chapter six - "Filtering out the adult world"

Monday, May 14, 2012

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Today is our last chapter, Filtering out the Adult World and Jora from Domestic Reflections is my co-host. Jora actually suggested this book when I posted about Choice a few months ago. So thank you Jora... your recomendation has been life changing for Ross, Henry, Conrad and myself. I am very grateful. Enjoy her beautiful post... there is a lot of greatness here...

All of the topics we have discussed here from Simplicity Parenting have been so helpful and enlightening. For me though, and for my particular family's needs, the chapter on "Filtering Out the Adult World" felt particularly eye-opening. As I read the chapter, I was struck by how easy it would be to have the best intentions with one's children and still be doing something that wasn't helping, or maybe even them. It is probably safe to say none of us here would intentionally show our small children violent movies or discuss scary things with them. In that sense we are all doing a great job of "filtering." (High fives all around!) But I know I can slip into that world of "helicopter parenting" that Payne talks about. I can talk too much to my kids...pulling them out of their play worlds -- those worlds where they do all their work of being kids and leaning about life and growing into the people they are to become. I can monitor them too much and warn about dangers too much or offer too complicated of explanations to their questions.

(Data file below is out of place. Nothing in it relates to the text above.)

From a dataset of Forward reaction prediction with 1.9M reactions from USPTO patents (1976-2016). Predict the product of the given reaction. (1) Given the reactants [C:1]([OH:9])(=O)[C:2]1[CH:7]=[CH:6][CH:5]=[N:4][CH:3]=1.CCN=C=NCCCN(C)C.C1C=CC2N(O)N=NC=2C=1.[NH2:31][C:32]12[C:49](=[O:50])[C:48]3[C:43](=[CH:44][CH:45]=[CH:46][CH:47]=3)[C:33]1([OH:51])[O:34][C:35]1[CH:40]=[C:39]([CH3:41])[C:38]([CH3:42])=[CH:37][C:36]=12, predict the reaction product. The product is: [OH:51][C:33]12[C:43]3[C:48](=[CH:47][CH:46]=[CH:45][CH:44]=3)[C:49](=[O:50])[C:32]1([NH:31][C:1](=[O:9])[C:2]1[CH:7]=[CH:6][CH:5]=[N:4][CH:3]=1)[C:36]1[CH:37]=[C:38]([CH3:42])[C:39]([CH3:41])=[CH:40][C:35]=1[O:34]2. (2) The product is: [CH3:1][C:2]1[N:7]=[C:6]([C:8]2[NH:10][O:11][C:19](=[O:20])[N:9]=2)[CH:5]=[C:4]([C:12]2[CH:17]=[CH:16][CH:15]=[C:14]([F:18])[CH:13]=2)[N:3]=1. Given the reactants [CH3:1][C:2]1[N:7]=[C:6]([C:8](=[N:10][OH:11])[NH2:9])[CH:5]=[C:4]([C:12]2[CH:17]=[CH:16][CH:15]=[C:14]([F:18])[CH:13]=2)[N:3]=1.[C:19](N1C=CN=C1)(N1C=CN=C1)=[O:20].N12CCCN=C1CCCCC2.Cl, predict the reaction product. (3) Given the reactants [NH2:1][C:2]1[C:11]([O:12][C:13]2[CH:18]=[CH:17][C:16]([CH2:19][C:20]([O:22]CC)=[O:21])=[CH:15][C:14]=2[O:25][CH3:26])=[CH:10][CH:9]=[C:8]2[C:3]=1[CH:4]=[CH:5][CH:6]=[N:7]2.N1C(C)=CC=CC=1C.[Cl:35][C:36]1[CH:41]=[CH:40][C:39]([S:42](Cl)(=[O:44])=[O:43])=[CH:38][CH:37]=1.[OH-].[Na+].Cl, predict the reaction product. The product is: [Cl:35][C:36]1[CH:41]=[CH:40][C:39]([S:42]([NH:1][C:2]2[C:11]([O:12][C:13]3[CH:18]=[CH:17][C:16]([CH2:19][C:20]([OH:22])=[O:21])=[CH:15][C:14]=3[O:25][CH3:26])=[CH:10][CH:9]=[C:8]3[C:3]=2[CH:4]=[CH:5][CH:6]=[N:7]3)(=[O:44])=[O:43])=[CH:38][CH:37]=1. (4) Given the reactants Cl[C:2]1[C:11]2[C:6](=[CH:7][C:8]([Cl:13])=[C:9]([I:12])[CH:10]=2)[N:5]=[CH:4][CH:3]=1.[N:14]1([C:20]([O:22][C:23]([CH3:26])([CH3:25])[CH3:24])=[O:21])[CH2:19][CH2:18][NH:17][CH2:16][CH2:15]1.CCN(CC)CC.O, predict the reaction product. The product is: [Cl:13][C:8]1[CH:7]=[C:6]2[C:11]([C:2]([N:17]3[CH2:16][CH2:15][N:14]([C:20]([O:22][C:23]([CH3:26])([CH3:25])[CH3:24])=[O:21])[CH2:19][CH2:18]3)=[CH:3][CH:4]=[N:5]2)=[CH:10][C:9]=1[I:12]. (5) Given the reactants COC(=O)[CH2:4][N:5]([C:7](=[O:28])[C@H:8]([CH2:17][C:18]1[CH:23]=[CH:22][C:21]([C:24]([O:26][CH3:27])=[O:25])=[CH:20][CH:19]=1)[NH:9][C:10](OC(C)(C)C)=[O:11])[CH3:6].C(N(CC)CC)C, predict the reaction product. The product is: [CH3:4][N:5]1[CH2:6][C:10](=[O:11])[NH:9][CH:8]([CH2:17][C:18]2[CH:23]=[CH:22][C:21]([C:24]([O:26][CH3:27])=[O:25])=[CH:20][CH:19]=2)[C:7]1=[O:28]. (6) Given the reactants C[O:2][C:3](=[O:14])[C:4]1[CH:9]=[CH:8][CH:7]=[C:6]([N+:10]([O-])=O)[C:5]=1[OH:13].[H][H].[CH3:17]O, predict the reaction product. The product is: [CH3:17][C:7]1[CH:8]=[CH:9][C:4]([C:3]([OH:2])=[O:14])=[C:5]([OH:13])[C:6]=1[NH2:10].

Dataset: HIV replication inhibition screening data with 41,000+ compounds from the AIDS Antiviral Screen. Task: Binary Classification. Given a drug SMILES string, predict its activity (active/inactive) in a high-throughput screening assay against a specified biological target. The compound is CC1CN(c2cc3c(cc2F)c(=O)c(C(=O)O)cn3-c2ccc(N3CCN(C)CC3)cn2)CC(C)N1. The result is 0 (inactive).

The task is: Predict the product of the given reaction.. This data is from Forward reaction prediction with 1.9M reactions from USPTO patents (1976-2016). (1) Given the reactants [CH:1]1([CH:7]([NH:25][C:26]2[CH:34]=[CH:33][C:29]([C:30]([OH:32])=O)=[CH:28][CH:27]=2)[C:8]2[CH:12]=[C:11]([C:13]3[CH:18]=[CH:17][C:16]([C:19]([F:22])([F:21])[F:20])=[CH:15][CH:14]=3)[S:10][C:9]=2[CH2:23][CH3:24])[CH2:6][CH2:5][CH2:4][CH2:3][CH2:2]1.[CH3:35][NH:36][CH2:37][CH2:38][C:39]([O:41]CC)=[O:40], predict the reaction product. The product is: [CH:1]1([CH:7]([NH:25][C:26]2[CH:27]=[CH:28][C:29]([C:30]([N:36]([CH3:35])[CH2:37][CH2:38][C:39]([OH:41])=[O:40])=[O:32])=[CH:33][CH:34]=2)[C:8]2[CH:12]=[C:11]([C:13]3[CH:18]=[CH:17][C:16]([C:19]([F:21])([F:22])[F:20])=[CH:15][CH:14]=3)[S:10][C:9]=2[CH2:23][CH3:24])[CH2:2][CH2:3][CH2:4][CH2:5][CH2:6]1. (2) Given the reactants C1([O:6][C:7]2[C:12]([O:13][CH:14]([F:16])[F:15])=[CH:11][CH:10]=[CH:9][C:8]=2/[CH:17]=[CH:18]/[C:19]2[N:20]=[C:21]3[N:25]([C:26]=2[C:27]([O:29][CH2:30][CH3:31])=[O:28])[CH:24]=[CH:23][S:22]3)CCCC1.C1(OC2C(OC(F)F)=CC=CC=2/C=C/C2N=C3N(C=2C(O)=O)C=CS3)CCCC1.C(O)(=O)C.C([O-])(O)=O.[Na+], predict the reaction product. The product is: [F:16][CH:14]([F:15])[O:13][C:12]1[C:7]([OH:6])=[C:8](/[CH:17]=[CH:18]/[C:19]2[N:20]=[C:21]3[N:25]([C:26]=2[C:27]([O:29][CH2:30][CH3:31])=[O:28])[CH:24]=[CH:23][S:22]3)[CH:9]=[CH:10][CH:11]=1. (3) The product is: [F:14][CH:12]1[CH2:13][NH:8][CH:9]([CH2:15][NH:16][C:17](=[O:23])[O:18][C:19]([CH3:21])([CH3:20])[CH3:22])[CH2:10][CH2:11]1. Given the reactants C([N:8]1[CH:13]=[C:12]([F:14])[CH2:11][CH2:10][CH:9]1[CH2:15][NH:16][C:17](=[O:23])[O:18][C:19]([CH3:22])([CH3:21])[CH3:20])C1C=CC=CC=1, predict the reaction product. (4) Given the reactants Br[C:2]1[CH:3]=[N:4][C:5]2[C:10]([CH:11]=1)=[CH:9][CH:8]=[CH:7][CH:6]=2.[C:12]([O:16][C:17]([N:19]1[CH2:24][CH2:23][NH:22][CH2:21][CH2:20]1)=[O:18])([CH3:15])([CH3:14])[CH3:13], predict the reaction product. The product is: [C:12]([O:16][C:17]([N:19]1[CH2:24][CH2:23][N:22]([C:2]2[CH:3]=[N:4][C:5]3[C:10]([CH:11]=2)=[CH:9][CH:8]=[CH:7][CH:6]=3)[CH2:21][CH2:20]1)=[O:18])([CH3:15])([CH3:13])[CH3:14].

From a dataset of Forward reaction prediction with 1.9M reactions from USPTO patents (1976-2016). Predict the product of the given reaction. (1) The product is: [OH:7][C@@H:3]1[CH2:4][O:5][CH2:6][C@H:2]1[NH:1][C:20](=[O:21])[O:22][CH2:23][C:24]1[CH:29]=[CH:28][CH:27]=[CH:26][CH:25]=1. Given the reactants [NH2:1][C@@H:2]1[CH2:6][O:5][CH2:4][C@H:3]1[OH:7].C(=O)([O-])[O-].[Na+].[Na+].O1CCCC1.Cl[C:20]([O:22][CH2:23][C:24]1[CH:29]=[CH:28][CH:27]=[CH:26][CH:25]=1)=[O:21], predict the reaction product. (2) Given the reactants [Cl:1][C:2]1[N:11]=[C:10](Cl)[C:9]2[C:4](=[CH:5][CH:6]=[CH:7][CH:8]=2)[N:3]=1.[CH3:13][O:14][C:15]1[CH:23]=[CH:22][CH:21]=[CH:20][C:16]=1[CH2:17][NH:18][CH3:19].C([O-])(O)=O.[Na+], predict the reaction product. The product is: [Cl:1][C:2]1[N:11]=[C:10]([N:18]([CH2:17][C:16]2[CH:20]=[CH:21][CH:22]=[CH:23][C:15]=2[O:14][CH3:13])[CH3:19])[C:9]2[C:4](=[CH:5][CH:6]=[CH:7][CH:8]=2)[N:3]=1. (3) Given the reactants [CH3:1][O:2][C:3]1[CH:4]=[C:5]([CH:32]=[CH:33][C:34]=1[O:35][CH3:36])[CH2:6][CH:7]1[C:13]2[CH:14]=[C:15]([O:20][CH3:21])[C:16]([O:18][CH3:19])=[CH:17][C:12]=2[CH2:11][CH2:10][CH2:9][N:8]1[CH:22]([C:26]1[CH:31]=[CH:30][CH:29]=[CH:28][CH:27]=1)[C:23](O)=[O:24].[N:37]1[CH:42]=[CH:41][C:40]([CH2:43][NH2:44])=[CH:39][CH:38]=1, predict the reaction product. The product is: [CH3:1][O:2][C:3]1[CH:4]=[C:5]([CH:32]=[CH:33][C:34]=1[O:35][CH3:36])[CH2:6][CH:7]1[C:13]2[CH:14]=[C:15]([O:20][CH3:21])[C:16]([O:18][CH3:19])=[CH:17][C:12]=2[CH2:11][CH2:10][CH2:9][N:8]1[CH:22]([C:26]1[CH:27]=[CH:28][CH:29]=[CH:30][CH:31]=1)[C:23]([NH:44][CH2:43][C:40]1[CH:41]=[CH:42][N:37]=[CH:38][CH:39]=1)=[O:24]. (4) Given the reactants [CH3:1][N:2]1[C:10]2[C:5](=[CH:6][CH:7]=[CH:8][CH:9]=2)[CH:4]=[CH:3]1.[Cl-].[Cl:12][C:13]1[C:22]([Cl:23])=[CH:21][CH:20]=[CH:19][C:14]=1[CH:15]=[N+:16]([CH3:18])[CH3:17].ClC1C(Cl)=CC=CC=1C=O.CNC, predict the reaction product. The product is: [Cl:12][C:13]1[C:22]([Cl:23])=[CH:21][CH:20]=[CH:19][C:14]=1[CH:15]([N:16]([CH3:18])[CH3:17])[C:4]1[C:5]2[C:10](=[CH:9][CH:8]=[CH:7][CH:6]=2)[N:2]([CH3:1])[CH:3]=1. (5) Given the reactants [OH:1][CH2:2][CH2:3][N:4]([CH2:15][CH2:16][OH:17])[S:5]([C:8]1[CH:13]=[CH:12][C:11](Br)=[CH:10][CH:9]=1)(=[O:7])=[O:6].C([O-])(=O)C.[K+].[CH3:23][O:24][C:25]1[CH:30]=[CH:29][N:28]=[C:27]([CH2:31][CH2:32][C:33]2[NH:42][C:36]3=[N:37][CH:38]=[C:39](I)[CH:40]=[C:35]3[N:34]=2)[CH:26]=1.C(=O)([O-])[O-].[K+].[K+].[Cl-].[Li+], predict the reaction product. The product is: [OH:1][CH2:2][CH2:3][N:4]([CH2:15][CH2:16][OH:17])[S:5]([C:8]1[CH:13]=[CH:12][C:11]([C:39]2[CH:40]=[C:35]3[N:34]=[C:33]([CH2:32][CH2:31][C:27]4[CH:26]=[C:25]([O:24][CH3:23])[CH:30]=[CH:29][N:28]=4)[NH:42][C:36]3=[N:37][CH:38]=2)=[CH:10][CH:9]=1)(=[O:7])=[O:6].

As Payne says, this type of parenting may "stem from an overbearing love," but it doesn't "fully respect (or sometimes acknowledge) a child's independence. Yet out of love we can also choose to back off from over involvement...We can learn to allow our children their own tasks, decisions, conflicts, relationships, and emotional lives. We can provide the kind of stability and security that they will internalize, as base camp that doesn't move."

My son's teacher from a couple of years ago first told me about Kim John Payne....she continues to be a huge resource for our parenting. She was the one that first taught me (in Payne style) to just say less. This is so hard for someone like me, and it also went against what I thought a mom was supposed to do: explain the world to my kids and teach them everything I know. My son's teacher taught me the magic of this answer when a child starts with the "why why whys": simply try "Hmmmm...I wonder." Now, you might be thinking what I first thought when I heard her say this (yeah, right, that will never work with MY kid), but it is amazing! You should really try it. Kids (at least when they are 3, 4, or 5-ish) usually just want to practice engaging in conversation. They really don't want or need a big explanation. That's the reason the "why" is followed by an answer, which is followed by another "why," which starts the whole cycle over. Overly-intellectualized answers pulls them out of that dreamy child state...which is the state where they grow into the people they are to become.